The Cyber-Spy.Com Usenet Archive Feeds Directly
From The Open And Publicly Available Newsgroup
This Group And Thousands Of Others Are Available
On Most IS NNTP News Servers On Port 119.
Cyber-Spy.Com Is NOT Responsible For Any Topic,
Opinions Or Content Posted To This Or Any Other
Newsgroup. This Web Archive Of The Newsgroup And
Posts Are For Informational Purposes Only.
From: Crusty Curmudgeon
Subject: Re: To C or not to C
X-Newsreader: Forte Agent 1.9/32.560
Date: Fri, 03 Jan 2003 23:14:09 -0600
NNTP-Posting-Date: Fri, 03 Jan 2003 23:13:03 CST
I prefer assembly over C because I have a lot more control over what my design
is doing. But if pressed for time, or if I expect to have to do a lot of
revisions due to customers changing their requirements, C is the way to go.
That extra code you see in a C program output is mostly stack and buffer space
handling for all the functions the C compiler thinks you must have.
Some C compilers are smart enough to pare away all but what you really need,
others you have to beat over the head. Look for a C compiler that allows 'inline
assembly'. This breaks ansi compliance, but it's worth it if you come up against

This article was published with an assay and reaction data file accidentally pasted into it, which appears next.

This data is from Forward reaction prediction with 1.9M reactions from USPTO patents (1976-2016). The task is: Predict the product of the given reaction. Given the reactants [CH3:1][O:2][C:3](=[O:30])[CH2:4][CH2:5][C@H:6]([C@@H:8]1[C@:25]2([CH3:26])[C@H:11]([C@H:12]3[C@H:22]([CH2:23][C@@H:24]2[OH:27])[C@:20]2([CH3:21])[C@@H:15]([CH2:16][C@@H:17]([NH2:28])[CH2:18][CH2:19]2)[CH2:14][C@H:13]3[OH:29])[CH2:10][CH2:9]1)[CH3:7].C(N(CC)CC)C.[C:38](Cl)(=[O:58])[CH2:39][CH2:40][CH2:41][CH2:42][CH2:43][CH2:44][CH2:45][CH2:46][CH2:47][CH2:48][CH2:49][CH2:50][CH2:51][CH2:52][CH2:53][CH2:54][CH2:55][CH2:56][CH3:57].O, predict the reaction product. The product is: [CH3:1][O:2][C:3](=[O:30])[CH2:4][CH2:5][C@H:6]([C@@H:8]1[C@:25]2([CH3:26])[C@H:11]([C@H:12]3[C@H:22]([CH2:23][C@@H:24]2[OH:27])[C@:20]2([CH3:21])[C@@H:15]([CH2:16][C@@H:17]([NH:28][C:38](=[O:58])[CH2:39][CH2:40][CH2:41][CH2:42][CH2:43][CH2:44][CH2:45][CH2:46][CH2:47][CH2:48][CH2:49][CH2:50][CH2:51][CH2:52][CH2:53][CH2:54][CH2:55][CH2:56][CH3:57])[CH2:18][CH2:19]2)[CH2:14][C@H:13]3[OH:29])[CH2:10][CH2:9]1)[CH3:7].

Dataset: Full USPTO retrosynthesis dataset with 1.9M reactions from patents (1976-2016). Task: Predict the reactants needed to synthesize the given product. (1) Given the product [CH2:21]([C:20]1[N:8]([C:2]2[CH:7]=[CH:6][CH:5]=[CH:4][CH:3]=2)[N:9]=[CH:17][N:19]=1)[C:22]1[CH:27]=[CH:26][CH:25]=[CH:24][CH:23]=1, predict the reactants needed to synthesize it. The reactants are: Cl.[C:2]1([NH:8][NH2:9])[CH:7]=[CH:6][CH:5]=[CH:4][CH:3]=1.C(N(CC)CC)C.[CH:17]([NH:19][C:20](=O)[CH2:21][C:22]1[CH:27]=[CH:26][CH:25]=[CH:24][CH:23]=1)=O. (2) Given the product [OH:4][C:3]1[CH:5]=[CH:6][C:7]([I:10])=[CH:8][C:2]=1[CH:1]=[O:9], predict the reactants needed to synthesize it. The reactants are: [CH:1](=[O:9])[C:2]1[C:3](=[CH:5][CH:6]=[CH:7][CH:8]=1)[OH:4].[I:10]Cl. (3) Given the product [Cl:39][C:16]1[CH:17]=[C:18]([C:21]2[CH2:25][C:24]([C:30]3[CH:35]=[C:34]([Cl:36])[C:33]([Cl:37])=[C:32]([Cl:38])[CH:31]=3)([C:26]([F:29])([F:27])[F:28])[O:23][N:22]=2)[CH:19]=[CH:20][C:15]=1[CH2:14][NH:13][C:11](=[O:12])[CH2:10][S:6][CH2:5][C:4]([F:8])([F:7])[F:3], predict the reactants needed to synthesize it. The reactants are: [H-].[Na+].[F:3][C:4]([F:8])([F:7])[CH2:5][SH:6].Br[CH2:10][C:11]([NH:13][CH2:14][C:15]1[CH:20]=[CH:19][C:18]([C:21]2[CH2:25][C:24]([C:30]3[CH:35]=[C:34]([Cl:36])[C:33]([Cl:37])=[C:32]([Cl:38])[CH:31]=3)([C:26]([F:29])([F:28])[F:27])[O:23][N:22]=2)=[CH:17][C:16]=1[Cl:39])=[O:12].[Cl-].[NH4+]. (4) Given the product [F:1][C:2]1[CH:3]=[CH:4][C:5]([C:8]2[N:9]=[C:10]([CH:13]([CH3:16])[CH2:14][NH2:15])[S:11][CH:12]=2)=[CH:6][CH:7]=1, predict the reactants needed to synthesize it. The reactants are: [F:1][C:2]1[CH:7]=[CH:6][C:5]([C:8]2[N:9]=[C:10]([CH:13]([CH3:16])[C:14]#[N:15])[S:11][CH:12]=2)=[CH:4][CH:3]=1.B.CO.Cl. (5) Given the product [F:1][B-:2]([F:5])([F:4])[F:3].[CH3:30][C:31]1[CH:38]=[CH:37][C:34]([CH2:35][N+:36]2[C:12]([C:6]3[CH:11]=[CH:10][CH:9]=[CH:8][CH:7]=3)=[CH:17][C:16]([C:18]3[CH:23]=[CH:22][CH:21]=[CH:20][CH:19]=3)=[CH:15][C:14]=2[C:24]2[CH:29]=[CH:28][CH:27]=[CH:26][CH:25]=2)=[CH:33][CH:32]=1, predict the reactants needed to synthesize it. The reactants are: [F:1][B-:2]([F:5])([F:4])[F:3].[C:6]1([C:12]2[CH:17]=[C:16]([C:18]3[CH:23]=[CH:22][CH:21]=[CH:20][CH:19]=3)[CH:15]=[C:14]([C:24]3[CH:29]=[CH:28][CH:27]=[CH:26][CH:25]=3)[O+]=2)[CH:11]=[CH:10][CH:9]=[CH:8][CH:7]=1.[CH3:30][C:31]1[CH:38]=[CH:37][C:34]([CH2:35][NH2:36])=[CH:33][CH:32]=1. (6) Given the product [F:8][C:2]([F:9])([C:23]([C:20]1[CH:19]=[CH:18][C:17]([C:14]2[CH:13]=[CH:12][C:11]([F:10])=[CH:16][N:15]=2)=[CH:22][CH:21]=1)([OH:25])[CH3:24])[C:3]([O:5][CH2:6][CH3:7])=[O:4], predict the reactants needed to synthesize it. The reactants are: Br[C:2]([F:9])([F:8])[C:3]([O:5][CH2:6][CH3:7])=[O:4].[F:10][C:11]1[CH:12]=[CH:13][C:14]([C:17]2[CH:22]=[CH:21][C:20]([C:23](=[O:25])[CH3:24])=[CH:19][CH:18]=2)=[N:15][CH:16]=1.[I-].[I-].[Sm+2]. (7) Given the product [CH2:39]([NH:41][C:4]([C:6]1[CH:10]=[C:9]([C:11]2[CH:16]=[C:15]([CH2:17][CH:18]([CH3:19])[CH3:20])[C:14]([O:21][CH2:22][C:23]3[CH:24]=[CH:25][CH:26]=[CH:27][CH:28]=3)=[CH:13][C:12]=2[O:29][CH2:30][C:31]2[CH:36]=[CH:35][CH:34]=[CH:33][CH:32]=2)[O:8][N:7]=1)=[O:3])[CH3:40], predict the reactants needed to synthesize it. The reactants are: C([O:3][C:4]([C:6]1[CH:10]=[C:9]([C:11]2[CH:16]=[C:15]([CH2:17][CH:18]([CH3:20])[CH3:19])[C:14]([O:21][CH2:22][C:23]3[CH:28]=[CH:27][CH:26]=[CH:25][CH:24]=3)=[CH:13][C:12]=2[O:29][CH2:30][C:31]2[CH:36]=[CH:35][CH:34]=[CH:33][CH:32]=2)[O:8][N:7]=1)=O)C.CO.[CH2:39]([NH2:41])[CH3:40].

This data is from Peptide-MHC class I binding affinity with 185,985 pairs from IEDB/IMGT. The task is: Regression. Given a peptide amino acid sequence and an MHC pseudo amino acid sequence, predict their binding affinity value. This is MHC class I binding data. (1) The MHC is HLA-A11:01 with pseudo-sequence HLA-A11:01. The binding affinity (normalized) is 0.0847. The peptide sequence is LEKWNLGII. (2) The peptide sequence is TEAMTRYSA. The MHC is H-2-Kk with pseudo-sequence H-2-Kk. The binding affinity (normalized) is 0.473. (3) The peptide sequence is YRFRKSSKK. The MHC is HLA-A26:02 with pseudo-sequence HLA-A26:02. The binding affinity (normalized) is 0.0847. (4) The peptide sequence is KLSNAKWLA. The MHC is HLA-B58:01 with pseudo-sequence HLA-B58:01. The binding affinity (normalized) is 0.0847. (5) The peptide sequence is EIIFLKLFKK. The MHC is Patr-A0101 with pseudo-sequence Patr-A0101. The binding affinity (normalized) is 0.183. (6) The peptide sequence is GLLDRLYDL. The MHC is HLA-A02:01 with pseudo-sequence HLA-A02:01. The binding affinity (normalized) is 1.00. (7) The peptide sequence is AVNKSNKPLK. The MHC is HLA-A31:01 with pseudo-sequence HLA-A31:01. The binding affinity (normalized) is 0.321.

a speed/size limit.
Some tips: Avoid using printf(). This is a very powerful function but comes at
a high code size cost. Use puts() instead if you can. Also watch using includes.
Many standard includes, like math.h, predefine a ton of constants and variable
names, all of which the compiler will have to allocate resource space for. ...
don't use alloc() and it's kin. Use static string arrays instead and do your own
book-keeping of what's where.
On Sat, 4 Jan 2003 11:06:02 +1100, "Michael Culley"
>Thanks to everyone's help here my small project has progressed well. I now
>had a completed (although very messy) prototype. For those who didn't read
>my previous thread it is using an 8051 and a max232 to connect to a serial
>port. I'm doing this project with a friend and he prefers to use C while I
>prefer to use assembler. We have both written the software and both versions
>work the same with only minor differences. I can see 2 problems with using
>C. First, there is alot of extra assembly code added in that we don't know
>what it does, if this produces a bug it could be hard to track down. Second,
>it appears to use alot more of the rom. The assembler version is 757 bytes
>and the C version is 1508 bytes. About 350 bytes is text in both, so the C
>code is almost 3 times larger than the assembler version. The C version has
>had quite a few hours spent on it getting it down to 1500 bytes where the
>assembler version hasn't been optimised. 1500 bytes seams like a huge waste
>when we only have 2k.
>What does everyone think, which is better C or assembler? We are using SDCC.
Go Back To The Cyber-Spy.Com
Usenet Web Archive Index Of
The sci.electronics.design Newsgroup